My first reaction was, “Oh, my! Fairies must have visited the garden.” I wondered if nature was trying to tell me I needed a little whimsy among the vegetables. I began to consider the possibilities. A few fanciful carvings on my trellises? Gargoyles atop the fence posts?
My next reaction was, “I’ve got to show this to my husband.” (He researches mycorrhizal fungi, and this looked to me a bit like an Amanita, which are usually mycorrhizal). He saw it, and said, “Oh!…Oh!…that’s a…no, wait…I won’t say anything until I’m sure…this could be important.”
He did some research and confirmed the mushroom as Noddy’s flycap–Amanita sp. 2–an unusual fungus recorded only from New Zealand, but thought to be introduced, as it is generally found among non-native vegetation. It has never been recorded this far south, and we’ve never seen it on our property before.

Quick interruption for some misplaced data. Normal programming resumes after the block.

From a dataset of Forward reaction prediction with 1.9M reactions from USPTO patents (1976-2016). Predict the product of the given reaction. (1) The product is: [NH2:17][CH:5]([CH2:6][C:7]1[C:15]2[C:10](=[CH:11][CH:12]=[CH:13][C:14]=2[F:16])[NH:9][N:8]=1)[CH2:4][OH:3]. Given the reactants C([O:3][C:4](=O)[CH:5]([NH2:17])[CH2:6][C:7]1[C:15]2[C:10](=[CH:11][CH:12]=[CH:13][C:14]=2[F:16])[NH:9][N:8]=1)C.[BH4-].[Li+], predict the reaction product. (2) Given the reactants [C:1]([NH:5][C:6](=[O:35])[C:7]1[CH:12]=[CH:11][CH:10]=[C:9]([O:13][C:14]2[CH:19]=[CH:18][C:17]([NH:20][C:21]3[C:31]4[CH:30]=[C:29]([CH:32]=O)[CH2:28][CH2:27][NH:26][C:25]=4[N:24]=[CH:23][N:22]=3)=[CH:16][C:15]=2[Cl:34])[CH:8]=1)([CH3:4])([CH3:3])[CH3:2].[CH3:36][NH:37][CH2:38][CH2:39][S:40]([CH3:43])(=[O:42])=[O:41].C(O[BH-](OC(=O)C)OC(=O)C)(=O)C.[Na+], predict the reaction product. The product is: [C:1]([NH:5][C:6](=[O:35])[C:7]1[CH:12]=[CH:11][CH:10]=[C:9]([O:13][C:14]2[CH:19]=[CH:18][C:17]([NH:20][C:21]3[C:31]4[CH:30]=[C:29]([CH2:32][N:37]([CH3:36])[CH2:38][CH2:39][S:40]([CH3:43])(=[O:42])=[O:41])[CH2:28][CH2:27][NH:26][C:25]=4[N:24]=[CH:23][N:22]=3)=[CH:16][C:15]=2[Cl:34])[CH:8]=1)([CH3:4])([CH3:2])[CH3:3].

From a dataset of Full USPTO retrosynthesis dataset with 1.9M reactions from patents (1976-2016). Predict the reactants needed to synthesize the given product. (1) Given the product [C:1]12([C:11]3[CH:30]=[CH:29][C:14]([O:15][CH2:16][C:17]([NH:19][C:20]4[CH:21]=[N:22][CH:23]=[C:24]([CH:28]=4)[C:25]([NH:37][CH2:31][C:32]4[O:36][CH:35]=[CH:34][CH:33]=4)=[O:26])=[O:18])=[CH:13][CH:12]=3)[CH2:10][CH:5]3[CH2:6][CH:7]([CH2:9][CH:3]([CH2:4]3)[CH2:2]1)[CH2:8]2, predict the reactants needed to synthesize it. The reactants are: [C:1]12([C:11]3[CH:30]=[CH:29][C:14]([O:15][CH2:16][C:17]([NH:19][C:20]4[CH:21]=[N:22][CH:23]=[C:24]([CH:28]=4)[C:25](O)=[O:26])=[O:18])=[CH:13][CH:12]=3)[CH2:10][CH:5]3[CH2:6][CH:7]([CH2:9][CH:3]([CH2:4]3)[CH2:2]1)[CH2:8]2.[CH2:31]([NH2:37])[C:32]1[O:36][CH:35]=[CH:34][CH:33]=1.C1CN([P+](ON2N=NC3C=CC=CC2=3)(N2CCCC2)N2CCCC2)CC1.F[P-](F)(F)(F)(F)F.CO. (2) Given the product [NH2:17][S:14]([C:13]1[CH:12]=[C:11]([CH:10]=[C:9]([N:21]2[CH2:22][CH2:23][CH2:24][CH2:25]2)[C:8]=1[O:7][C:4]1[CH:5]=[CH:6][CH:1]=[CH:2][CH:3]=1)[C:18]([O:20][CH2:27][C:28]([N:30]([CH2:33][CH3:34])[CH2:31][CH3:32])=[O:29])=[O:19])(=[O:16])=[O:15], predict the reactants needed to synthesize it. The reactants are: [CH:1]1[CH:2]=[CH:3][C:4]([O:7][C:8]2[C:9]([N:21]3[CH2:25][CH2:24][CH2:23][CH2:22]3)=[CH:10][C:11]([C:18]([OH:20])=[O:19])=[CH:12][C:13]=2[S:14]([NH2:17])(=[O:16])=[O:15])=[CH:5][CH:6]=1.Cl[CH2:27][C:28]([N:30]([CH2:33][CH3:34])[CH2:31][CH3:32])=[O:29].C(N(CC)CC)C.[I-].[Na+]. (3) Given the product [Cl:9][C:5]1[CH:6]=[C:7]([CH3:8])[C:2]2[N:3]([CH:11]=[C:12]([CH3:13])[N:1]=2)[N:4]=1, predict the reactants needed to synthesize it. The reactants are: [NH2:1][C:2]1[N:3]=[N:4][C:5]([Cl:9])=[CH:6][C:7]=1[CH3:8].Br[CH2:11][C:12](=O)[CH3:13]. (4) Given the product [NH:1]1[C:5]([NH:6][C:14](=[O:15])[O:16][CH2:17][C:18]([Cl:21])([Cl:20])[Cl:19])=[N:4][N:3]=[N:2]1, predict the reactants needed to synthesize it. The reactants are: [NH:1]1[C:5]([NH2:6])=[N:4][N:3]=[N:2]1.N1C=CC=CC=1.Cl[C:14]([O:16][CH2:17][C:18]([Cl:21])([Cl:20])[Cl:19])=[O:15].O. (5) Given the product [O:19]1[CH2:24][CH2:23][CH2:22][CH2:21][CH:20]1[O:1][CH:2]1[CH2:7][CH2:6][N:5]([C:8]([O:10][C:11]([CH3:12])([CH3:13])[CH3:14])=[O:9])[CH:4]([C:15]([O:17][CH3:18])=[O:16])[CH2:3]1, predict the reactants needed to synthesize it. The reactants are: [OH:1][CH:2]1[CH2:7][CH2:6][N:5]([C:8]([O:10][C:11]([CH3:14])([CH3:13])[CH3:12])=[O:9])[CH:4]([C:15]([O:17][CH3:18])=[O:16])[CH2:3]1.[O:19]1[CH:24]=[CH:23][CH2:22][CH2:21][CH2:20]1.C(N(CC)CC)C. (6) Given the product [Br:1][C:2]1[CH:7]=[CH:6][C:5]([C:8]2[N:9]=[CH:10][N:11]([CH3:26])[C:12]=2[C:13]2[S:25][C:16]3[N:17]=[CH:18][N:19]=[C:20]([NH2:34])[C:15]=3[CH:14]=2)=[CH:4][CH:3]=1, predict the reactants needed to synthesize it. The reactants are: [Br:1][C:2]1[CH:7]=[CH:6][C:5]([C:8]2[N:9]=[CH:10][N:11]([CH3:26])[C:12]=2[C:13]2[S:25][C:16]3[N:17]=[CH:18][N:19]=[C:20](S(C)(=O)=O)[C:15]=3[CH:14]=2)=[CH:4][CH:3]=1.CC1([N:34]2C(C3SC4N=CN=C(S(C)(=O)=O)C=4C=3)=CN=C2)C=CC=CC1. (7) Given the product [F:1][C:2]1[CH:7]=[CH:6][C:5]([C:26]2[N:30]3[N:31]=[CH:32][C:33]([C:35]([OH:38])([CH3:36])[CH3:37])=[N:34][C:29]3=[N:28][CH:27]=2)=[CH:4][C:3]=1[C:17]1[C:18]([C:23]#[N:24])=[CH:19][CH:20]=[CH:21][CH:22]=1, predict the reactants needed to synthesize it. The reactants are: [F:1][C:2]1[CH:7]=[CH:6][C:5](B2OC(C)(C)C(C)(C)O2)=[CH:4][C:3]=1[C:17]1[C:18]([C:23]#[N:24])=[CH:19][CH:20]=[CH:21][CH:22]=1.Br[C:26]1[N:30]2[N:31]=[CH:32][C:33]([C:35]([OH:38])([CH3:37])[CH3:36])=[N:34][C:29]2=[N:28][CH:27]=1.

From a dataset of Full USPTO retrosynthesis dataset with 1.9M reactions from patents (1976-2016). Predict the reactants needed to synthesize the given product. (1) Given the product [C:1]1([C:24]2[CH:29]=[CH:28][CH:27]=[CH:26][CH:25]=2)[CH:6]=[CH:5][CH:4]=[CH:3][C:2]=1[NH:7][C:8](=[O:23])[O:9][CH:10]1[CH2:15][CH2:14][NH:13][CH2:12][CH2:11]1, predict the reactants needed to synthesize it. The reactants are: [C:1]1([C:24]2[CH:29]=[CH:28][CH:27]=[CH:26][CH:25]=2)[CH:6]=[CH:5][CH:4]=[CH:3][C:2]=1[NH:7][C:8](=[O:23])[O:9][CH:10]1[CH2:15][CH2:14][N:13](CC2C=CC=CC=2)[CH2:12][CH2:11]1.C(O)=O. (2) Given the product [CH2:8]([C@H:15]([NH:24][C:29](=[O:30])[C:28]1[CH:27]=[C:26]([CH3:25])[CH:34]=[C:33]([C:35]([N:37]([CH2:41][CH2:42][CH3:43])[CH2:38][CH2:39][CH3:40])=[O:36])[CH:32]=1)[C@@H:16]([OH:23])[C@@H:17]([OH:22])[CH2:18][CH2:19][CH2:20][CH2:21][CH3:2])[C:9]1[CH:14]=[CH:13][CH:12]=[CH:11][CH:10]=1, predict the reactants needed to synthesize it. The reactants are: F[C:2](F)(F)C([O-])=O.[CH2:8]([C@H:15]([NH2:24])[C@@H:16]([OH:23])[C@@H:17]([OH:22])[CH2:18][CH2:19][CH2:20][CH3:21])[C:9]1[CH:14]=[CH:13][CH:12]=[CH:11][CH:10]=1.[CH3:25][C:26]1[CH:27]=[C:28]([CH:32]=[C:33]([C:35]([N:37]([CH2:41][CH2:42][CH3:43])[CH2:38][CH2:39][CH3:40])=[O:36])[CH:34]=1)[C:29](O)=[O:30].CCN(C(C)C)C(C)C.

Geoff Ridley has written a nice blog post about this fungus and its odd distribution and mysterious origin.
And so, perhaps nature was, instead, telling me to keep my eyes open for scientific wonders, even in my own back yard.
And then, I learned that Noddy’s flycap is named for the Enid Blyton character, Noddy (and his pointy hat).
And at this point, the symbolism of this strange fungus in my garden got really weird. A whimsical-looking fungus of unknown origin, and not known to be present here, named after a character in a middle grade novel?
The message was loud and clear–this fungus has to show up in my next book. Excuse me while I go scribble down some ideas…